African Central Banks to Hold Key Rates Amid Virus Resurgence


Central bankers in six sub-Saharan African countries are likely to leave borrowing costs unchanged in the coming weeks as a resurgence of coronavirus infections driven by a highly permeable delta variant threatens to undermine economic recovery.

Since monetary policy committees in some of the region’s major countries last met, temporary restrictions on movement were imposed to avoid a catastrophic fourth wave of infections in western Kenya. In South Africa, the resumption of strict lockdown measures and deadly riots have emerged as major risks to economic growth.

Higher oil prices could spur economic growth in Nigeria, the continent’s top crude producer. But the increased cost of imported refined fuel will also fuel consumer-price rise, adding to the pressure of rising food costs.

Although policymakers are expected to see rising prices and raise interest rates only after the virus eases, they will be wary of falling far behind frontier markets such as Ukraine, which are already beginning to tighten, the deputy chief of staff. Economist Aomide Mejabi said – Saharan Africa at JP Morgan Chase Bank NA. Relatively low rates can make the country’s financial assets less attractive to offshore investors.

Still, multilateral support from the Group of 20 countries, which have extended debt-relief measures for some of the world’s poorest countries to the end of the year, and the allocation of new reserves by the International Monetary Fund should ease fiscal pressure and countries. Should get some relief. Mejabi said there is room to put rates on hold.

What does Businesshala Economics say…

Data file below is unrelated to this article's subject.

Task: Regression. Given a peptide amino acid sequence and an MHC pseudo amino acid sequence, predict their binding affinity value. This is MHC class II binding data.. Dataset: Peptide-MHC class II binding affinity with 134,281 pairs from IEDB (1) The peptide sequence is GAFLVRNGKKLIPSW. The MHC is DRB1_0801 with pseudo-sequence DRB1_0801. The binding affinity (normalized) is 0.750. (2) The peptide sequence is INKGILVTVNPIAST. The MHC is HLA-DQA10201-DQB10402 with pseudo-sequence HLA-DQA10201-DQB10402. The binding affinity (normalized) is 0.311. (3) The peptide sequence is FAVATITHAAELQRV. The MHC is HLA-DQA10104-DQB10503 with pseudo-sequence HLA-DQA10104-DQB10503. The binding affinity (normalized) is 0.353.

“We expect Africa’s major central banks – South Africa, Nigeria, Kenya and Ghana – to remain on growth concerns in the coming weeks as the continent grapples with a third wave of infections amid slow vaccine rollouts.”

–Boingotlo Gaselawe, African economist

Here’s what regional central bankers can do:

Mozambique, 21 July

  • MIMO Interbank Rate: 13.25%
  • Inflation rate: 5.52% (June)

Mozambique’s central bank will likely leave its benchmark interest rate unchanged for a third straight meeting, even though annual inflation rose in June.

Rand Merchant Bank analysts Neville Mandimica and Daniel Kavishe of FirstRand Group Ltd said consumer-price growth will probably remain within the 4% to 6% range this year due to a slowdown in demand for goods and services. This means flat interest rates for the rest of 2021, he said in a note.

South Africa, 22 July,

  • Repurchase Rate: 3.5%
  • Inflation rate: 5.2% (May)
  • Inflation target: 3% – 6%

The South African Reserve Bank is expected to drop its key rate to record levels for a sixth straight meeting as strictest lockdown measures since May 2020 and deadly riots disrupted activity in two major provinces dimmed the prospects for economic recovery.

The central bank’s quarterly projection model, which the MPC uses as a guide, indicated a 25 basis point increase in one rate in the second quarter in May and another in the fourth. It deviated from the model leaving the benchmark unchanged in its last meeting and may now soften its stance about tightening.